Cultivating Hawai‘i’s Cyber Ecosystem
Sony Pictures, JPMorgan Chase, Anthem, Target, Yahoo!
These companies are symbols of everyday corporate America—large, successful, financially sound and secure. However, events occurring in recent years have shown that even these pillars of corporate America are susceptible and vulnerable to sophisticated cyberattacks that have exposed personal, financial and other types of information affecting the companies and millions of households.
Cyber threats are among the gravest national security dangers to the United States—as citizens and those in the private sector and government are increasingly confronted by a range of actors attempting to do harm through identify theft, cyber-enabled economic espionage, politically motivated cyberattacks and other malicious activity. It is also one of the most strategic threats that federal, state and private sector industries face in Hawai‘i. Operation-critical systems in every sector have a dependency on cyber, which expands capacity and range of capability—but also introduces new and evolving forms of vulnerabilities that threaten the security infrastructure.
While these corporations and organizations are expanding their cybersecurity efforts, they are also facing an increasing shortage of information security professionals worldwide. According to recent results from the Global Information Security Workforce Study, employers can expect a cybersecurity workforce shortage of 1.8 million by 2022.
In an effort to help mitigate some of the threat from this double-edge sword, the University of Hawai‘i is spearheading efforts with local federal, state, county, private industry, professional organizations and academia to plan, develop and implement a “cyber-ecosystem” to be known as CyberHawai‘i. The purpose of CyberHawai‘i will be to coordinate and support cyberactivities related to readiness and resilience, education and workforce development, economic development and innovation throughout the state.
“By bringing together like-minds, sharing ideas and resources, and building upon the collective energies and efforts, Hawai‘i will be able to build a strong and resilient cyber community,” said UH Vice President for Research and Innovation Vassilis L. Syrmos. “CyberHawai‘i will enable all sectors to be better positioned to defend and withstand cyber attacks and at the same time—help to grow cyber-related innovation and jobs to fuel and sustain a new economic sector in the state.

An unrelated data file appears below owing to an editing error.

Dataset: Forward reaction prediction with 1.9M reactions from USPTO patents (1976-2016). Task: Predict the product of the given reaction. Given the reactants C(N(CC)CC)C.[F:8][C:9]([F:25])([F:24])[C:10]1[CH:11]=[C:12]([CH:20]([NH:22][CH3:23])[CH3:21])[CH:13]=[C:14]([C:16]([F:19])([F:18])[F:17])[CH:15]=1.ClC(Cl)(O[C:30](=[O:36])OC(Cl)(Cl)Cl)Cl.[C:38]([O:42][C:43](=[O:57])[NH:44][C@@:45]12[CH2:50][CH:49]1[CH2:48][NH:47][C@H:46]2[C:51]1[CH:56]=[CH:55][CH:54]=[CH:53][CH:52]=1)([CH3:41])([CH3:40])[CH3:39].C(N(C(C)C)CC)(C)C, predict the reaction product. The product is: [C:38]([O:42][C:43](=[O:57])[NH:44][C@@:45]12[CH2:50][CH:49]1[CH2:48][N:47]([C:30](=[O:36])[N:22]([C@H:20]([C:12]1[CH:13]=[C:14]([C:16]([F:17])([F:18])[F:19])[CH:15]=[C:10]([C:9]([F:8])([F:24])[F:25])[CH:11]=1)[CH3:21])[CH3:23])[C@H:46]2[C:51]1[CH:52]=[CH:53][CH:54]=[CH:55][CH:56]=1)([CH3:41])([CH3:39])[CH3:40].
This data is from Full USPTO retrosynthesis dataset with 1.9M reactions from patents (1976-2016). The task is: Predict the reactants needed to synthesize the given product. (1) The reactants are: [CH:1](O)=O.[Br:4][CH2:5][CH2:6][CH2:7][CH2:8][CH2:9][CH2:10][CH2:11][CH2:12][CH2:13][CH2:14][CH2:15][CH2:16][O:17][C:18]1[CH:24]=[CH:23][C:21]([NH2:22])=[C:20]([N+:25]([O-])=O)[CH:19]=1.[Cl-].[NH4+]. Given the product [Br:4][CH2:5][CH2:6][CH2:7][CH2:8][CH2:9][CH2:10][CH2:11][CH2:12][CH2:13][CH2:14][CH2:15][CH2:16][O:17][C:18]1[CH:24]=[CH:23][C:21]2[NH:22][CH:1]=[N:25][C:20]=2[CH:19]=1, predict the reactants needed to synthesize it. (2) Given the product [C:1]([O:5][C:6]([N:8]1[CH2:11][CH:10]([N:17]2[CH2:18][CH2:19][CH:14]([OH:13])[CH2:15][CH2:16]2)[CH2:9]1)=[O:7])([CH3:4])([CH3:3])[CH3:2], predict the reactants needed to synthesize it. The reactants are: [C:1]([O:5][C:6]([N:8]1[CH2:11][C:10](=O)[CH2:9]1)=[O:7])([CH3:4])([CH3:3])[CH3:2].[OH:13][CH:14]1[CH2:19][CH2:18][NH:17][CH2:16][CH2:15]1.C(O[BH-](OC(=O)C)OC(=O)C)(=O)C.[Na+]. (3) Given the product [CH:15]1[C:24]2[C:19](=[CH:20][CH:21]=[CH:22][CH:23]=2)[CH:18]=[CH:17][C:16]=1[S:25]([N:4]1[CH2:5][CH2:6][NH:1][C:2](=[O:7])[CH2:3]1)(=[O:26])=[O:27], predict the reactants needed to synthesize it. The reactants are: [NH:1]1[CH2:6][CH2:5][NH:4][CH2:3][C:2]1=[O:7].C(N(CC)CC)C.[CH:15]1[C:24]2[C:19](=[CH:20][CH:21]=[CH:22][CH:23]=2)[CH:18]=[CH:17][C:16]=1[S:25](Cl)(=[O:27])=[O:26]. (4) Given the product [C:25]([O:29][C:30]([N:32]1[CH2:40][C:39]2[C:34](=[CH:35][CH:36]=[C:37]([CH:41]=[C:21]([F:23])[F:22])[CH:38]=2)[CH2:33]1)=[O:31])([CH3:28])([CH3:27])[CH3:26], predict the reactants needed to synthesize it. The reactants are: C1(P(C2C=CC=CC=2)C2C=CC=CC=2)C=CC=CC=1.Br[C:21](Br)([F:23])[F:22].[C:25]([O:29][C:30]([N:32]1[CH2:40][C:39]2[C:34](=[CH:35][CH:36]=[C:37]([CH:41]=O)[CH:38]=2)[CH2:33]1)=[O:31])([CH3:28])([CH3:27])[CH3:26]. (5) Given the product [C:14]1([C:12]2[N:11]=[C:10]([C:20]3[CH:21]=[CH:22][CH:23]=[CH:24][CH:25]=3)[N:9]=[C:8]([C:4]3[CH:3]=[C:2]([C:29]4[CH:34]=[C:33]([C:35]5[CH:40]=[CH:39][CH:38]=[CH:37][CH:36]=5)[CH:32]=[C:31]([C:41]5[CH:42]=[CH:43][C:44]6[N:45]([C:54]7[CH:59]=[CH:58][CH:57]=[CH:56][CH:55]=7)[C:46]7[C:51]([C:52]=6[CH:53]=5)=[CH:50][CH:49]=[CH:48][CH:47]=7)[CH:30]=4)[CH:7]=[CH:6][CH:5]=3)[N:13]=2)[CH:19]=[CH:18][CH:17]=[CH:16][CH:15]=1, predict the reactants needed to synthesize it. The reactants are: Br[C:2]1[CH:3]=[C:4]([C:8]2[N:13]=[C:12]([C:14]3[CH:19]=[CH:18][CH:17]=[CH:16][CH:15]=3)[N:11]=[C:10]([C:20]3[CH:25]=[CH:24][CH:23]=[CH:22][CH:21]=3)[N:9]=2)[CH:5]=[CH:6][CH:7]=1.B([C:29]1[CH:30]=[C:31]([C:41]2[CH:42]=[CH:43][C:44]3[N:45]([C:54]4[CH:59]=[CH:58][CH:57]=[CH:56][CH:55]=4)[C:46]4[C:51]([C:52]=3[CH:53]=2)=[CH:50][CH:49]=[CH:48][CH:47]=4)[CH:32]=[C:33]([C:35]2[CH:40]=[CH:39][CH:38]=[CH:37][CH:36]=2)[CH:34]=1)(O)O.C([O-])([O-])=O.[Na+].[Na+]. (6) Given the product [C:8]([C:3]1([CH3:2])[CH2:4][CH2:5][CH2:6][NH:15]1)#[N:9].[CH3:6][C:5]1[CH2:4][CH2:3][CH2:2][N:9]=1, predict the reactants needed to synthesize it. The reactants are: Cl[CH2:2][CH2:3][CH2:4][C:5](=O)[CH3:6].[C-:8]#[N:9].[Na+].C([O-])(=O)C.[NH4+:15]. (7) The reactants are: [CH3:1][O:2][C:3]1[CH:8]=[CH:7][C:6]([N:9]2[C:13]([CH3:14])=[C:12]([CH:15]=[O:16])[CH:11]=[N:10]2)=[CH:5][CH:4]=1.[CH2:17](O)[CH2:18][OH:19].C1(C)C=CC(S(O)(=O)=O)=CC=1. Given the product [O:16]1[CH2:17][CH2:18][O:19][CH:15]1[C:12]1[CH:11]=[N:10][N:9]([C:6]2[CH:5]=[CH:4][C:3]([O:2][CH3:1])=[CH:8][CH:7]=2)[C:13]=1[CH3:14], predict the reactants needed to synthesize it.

A significant component of the CyberHawai‘i partnership will be the establishment of the UH Center for Applied Cybersecurity, a virtual center that will incorporate many of UH’s cybersecurity research, education and workforce development activities already established under its existing Hawai‘i cybersecurity workforce initiative. The aim of the new center will be to combine basic principles of cybersecurity with the practical skills and hands-on experience necessary in exploiting and protecting these systems.
The University of Hawai‘i has participated in and hosted a number of high-profile cybersecurity exercises, including the Maritime Cybersecurity Exercise conducted by the U.S. Coast Guard Section Honolulu in January 2015 and the annual Po‘oihe Cyber Defense Exercise conducted by the Department of Defense. Since 2015, UH has partnered with the National Security Agency (NSA), the National Science Foundation and the University of Alaska to host GenCyber Hawai‘i, a free week-long summer camp for high school students and teachers designed to help encourage STEM pathways in cybersecurity. The event is held at Honolulu Community College’s Pacific Center for Advanced Technology Training (PCATT).
“Our purpose is to develop a clear education pathway into the cybersecurity profession by charting academic requirements to industry certifications and mapping out the knowledge and skills required for the various positions in the cybersecurity field”, said Steve Auerbach, director of PCATT. “Students need to be introduced and exposed to cybersecurity as a potential career early in their primary and secondary education to ensure that they have the appropriate math and science background to pursue a postsecondary degree in cybersecurity.”
Additionally, UH is also home to three designated NSA designated Centers of Academic Excellence in Cyber Defense & Research at the University of Hawai‘i at Mānoa, Honolulu Community College and at the University of Hawai‘i at West Oʻahu. These prestigious designations represent UH’s commitment to provide cutting-edge research and education in cybersecurity.
“This designation is demonstrative of the quality and substance of the education the University of Hawai‘i has to offer, and more importantly underscores justification for additional grant and research capacity to be brought to bear on information assurance and cybersecurity related curricula,” stated Captain Cliff Bean, former commander of National Security Agency/Central Security Service Hawai‘i. “Increasing the number of students majoring in science, technology, engineering and mathematics (STEM) related fields is critical to federal government agencies, the State of Hawai‘i, local industry and businesses.”
Hawai‘i’s Cyber “Ecosystem” to coordinate and support cyber activities related to Economic
Development, Innovation, Education & Workforce Development, and Readiness & Resilience
UH CENTER FOR APPLIED CYBERSECURITY
State of Hawai‘i
City & Counties
Booz Allen Hamilton
ECONOMIC DEVELOPMENT & INNOVATION